Shattered Veil: The Diatous Wars #1
In Diatous Wars: Shattered Veil, we find ourselves in a post-Apocalyptic world, where homes are solar-paneled, built high above Earth’s past ruined cities, numerous nations are at war, and people fly “winglets” as a major mode of transportation. In this world, we meet heroine Aris, a young adult in a farming community and talented pilot, a skill developed, in part, to compensate for her limp, resulting from an illness. She is on the verge of both her “selection” and “promise:” her appointed job training and engagement. As expected, she is selected for the environmental sectors because women, bearers of children in a war-decimated world, are too valuable to become fighter pilots. However, Aris’s boyfriend, Calix, suffers crushing disappointment when selected for the military, rather than medical sector, given the global conflict, ripping him from their hometown and delaying their promise. Aris then decides to accept the offer of a mysterious recruiter to train as a fighter pilot and disguises as a male with the help of a body concealing “veil,” in a community of other trainees who may be similarly disguised.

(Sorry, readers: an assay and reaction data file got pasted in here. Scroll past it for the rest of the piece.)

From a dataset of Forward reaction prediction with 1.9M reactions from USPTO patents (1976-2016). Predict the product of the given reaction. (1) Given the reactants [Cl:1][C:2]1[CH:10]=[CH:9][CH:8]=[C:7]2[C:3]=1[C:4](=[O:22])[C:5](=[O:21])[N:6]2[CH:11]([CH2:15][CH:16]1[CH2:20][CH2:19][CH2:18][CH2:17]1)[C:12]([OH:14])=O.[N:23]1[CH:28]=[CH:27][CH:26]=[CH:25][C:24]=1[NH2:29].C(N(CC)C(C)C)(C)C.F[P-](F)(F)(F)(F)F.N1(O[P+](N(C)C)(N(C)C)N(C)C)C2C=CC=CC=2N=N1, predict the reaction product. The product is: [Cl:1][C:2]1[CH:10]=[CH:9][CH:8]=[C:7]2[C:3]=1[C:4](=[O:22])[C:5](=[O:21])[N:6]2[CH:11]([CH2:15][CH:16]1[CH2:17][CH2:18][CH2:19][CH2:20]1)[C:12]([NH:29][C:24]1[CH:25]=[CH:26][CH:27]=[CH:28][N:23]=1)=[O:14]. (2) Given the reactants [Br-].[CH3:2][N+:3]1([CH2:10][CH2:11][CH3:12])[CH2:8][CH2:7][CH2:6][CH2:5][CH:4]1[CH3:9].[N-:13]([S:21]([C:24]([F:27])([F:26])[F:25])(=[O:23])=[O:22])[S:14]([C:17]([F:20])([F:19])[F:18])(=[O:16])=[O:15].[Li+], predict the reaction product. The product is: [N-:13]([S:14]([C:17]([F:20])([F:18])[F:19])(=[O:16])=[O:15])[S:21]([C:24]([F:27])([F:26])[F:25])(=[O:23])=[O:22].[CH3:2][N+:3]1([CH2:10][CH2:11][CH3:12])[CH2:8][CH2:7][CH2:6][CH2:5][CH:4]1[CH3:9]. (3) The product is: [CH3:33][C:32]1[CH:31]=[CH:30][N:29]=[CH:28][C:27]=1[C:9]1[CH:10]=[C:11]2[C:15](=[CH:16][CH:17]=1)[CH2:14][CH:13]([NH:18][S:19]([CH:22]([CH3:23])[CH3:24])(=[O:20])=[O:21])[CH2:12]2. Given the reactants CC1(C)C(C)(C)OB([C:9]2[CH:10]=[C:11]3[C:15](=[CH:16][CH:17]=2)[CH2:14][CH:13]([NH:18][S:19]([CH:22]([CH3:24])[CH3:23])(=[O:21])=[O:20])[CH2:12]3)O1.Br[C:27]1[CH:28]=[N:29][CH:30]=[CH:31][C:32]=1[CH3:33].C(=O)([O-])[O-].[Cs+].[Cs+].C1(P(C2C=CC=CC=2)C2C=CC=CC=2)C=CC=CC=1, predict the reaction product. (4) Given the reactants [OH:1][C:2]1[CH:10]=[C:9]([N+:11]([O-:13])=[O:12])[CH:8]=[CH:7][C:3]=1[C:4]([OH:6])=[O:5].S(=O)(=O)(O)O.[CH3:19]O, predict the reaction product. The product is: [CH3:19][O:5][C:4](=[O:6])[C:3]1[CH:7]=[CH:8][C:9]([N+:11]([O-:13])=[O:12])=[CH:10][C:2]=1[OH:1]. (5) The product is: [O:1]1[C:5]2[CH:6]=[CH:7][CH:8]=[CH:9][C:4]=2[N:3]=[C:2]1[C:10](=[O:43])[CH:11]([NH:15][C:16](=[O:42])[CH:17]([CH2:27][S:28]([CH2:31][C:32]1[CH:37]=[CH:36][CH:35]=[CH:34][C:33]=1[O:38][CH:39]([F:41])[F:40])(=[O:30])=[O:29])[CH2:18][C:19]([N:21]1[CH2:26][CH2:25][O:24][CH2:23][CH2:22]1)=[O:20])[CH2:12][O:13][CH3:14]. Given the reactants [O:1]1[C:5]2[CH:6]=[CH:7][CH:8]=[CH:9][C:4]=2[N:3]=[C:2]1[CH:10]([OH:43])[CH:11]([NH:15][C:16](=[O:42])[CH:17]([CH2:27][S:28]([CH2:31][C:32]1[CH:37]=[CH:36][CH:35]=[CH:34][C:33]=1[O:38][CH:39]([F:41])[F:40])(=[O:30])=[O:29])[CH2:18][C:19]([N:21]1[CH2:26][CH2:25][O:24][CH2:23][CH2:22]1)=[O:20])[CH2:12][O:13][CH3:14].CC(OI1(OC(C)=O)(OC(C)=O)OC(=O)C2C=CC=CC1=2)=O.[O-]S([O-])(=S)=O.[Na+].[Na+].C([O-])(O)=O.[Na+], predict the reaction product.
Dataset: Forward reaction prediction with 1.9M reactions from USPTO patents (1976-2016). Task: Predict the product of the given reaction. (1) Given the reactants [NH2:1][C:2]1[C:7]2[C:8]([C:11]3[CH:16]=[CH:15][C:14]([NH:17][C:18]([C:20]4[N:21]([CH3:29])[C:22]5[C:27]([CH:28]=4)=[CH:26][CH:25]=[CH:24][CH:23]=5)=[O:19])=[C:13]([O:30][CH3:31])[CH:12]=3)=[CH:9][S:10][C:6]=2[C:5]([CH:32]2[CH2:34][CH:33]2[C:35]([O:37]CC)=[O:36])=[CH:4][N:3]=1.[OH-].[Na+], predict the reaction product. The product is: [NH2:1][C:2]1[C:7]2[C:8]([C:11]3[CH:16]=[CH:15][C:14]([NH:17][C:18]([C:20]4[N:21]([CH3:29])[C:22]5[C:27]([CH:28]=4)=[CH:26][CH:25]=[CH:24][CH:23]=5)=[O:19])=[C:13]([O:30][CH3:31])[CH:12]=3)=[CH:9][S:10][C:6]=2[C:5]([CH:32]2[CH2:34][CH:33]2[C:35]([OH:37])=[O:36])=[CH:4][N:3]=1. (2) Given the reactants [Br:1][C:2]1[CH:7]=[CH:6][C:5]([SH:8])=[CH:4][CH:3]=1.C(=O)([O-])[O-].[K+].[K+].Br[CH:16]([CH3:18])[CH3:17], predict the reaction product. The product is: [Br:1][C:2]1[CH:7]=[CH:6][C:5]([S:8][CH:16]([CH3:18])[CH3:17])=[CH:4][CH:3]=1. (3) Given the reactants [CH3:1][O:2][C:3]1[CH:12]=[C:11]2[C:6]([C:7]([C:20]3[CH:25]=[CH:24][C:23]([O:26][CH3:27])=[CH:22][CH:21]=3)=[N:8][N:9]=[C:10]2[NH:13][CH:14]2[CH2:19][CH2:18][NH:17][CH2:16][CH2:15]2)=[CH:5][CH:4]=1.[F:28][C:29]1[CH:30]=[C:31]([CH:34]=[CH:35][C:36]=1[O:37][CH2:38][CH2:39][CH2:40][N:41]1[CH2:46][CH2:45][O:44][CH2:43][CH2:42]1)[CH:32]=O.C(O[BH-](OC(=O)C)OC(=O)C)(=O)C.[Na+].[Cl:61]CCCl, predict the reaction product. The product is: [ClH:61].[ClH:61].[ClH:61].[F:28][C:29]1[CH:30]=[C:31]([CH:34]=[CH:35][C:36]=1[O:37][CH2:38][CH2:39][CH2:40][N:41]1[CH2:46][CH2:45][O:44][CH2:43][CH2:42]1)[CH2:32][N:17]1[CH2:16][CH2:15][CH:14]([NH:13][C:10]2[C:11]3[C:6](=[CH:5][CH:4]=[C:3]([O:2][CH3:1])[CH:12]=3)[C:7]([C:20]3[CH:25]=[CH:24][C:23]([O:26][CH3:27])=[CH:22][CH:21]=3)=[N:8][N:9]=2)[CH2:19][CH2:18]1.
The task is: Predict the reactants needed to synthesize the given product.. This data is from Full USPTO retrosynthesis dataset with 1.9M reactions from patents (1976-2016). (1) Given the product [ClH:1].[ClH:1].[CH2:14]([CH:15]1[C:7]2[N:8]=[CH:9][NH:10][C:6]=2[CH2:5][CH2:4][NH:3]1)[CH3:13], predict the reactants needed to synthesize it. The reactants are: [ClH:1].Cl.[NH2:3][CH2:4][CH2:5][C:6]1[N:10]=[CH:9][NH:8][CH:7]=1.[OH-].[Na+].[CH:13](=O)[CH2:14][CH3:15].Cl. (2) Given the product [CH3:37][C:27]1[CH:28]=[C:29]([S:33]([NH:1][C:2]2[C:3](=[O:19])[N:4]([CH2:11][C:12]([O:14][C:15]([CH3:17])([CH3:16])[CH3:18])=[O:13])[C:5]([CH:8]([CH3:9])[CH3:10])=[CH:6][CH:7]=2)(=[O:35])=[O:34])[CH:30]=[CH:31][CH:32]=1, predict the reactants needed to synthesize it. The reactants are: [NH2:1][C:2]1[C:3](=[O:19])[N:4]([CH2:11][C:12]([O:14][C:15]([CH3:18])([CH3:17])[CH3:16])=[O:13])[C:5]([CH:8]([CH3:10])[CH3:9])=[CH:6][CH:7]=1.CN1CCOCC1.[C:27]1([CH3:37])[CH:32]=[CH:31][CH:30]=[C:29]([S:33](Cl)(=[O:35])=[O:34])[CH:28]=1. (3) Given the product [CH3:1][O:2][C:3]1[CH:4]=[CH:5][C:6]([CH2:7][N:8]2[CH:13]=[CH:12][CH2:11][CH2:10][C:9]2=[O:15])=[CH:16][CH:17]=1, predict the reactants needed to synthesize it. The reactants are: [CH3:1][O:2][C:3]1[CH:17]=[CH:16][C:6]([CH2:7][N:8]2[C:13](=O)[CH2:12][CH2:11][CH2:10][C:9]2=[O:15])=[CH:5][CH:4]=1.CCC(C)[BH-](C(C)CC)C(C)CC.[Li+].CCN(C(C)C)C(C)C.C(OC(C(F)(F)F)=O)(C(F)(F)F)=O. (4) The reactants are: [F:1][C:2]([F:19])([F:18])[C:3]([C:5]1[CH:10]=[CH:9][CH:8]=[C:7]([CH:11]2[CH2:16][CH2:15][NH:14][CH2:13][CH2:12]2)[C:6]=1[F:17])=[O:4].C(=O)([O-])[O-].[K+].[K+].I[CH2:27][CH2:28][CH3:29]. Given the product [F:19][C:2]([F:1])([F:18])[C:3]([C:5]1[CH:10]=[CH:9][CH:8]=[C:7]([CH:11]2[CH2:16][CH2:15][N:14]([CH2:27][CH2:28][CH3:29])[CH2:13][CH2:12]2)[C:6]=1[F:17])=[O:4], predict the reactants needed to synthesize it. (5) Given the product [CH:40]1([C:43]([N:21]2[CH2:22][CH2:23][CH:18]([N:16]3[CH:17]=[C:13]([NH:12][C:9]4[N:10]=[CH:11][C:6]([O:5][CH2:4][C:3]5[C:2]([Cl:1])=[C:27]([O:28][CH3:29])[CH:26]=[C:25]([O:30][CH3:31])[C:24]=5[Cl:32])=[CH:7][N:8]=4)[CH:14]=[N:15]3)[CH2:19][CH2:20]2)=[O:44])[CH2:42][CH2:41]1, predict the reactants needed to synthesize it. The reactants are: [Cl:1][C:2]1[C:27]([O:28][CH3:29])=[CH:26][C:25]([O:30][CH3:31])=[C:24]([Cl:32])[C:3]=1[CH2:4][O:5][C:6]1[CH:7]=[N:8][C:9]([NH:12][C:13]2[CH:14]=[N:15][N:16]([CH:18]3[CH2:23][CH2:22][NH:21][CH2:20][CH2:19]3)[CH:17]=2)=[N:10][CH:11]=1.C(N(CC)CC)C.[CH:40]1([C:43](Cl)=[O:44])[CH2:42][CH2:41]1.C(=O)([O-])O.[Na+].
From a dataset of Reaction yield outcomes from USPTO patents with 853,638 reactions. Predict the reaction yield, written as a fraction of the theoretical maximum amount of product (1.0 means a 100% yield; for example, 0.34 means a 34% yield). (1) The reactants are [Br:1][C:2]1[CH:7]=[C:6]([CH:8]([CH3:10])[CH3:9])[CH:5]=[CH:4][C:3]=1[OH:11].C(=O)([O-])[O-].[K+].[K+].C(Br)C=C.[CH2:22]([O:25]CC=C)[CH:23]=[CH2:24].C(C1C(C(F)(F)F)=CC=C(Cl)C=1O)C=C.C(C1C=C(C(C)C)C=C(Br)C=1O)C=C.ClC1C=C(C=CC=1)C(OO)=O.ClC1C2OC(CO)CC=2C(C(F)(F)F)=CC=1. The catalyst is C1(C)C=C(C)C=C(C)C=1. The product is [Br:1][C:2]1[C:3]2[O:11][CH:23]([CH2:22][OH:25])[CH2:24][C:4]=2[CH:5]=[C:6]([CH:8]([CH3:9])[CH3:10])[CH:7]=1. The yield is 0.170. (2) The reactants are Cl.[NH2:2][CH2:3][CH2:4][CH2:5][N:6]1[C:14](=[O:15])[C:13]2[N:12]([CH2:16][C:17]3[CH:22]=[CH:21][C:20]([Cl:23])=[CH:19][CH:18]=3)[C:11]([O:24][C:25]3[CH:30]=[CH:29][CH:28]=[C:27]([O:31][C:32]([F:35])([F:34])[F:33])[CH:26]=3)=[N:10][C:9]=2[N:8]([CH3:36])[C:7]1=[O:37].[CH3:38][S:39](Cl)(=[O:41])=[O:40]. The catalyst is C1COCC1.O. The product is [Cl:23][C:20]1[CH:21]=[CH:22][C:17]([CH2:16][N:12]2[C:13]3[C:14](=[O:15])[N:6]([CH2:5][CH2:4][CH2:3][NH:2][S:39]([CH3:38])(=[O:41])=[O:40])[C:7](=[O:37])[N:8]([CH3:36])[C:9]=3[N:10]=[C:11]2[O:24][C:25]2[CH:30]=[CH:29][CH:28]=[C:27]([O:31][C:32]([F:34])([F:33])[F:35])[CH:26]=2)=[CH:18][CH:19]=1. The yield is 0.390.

This book compels the reader forward, almost each chapter a single scene, as if meant to be filmed. It rises above well-tread territory of a futuristic world at war as it alternates between Aris’s personal conflicts and the larger global one, the details of both well conveyed. Although the globe’s territories and geography have changed, the reader catches glimpses of the familiar. For example, “Ruslana” is certainly a nation that evolved from Russia. Although there are some lapses—Aris and Calix refrain from intimacy because it wouldn’t be “right” without a promise, but by what standard is not clear as the society’s moral tradition has not been conveyed. This is a strong story with the convention of Aris’s disguise grounded in a tradition that goes back to Shakespeare, which the author references.
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